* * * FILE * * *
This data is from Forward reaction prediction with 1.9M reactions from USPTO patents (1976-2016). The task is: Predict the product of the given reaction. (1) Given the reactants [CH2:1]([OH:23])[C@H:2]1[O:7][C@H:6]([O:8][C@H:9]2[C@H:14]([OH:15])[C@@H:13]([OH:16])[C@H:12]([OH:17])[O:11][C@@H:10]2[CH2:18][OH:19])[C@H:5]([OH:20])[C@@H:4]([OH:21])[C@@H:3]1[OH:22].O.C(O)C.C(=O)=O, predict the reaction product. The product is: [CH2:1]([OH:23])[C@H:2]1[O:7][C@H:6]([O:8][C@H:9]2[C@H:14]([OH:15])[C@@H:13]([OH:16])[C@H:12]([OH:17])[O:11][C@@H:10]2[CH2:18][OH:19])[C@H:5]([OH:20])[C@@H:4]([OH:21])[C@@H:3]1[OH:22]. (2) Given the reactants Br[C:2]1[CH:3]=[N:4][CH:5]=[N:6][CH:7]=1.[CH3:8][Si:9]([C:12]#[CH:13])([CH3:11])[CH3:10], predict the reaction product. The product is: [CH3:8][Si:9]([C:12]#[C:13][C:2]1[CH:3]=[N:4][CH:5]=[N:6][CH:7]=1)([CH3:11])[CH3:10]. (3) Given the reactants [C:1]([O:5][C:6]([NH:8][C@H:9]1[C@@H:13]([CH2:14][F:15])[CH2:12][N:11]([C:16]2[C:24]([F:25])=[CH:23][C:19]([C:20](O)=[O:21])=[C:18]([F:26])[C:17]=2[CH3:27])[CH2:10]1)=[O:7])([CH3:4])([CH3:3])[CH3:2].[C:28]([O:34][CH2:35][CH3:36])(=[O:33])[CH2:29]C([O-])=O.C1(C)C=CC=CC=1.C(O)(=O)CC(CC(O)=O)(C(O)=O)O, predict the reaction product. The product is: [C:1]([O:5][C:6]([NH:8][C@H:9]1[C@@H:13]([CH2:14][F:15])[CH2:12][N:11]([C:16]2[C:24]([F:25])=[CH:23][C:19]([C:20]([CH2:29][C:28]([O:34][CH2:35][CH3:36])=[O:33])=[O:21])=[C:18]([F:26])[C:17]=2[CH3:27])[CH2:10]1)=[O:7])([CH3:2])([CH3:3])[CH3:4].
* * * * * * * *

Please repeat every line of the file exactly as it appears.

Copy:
This data is from Forward reaction prediction with 1.9M reactions from USPTO patents (1976-2016). The task is: Predict the product of the given reaction. (1) Given the reactants [CH2:1]([OH:23])[C@H:2]1[O:7][C@H:6]([O:8][C@H:9]2[C@H:14]([OH:15])[C@@H:13]([OH:16])[C@H:12]([OH:17])[O:11][C@@H:10]2[CH2:18][OH:19])[C@H:5]([OH:20])[C@@H:4]([OH:21])[C@@H:3]1[OH:22].O.C(O)C.C(=O)=O, predict the reaction product. The product is: [CH2:1]([OH:23])[C@H:2]1[O:7][C@H:6]([O:8][C@H:9]2[C@H:14]([OH:15])[C@@H:13]([OH:16])[C@H:12]([OH:17])[O:11][C@@H:10]2[CH2:18][OH:19])[C@H:5]([OH:20])[C@@H:4]([OH:21])[C@@H:3]1[OH:22]. (2) Given the reactants Br[C:2]1[CH:3]=[N:4][CH:5]=[N:6][CH:7]=1.[CH3:8][Si:9]([C:12]#[CH:13])([CH3:11])[CH3:10], predict the reaction product. The product is: [CH3:8][Si:9]([C:12]#[C:13][C:2]1[CH:3]=[N:4][CH:5]=[N:6][CH:7]=1)([CH3:11])[CH3:10]. (3) Given the reactants [C:1]([O:5][C:6]([NH:8][C@H:9]1[C@@H:13]([CH2:14][F:15])[CH2:12][N:11]([C:16]2[C:24]([F:25])=[CH:23][C:19]([C:20](O)=[O:21])=[C:18]([F:26])[C:17]=2[CH3:27])[CH2:10]1)=[O:7])([CH3:4])([CH3:3])[CH3:2].[C:28]([O:34][CH2:35][CH3:36])(=[O:33])[CH2:29]C([O-])=O.C1(C)C=CC=CC=1.C(O)(=O)CC(CC(O)=O)(C(O)=O)O, predict the reaction product. The product is: [C:1]([O:5][C:6]([NH:8][C@H:9]1[C@@H:13]([CH2:14][F:15])[CH2:12][N:11]([C:16]2[C:24]([F:25])=[CH:23][C:19]([C:20]([CH2:29][C:28]([O:34][CH2:35][CH3:36])=[O:33])=[O:21])=[C:18]([F:26])[C:17]=2[CH3:27])[CH2:10]1)=[O:7])([CH3:2])([CH3:3])[CH3:4].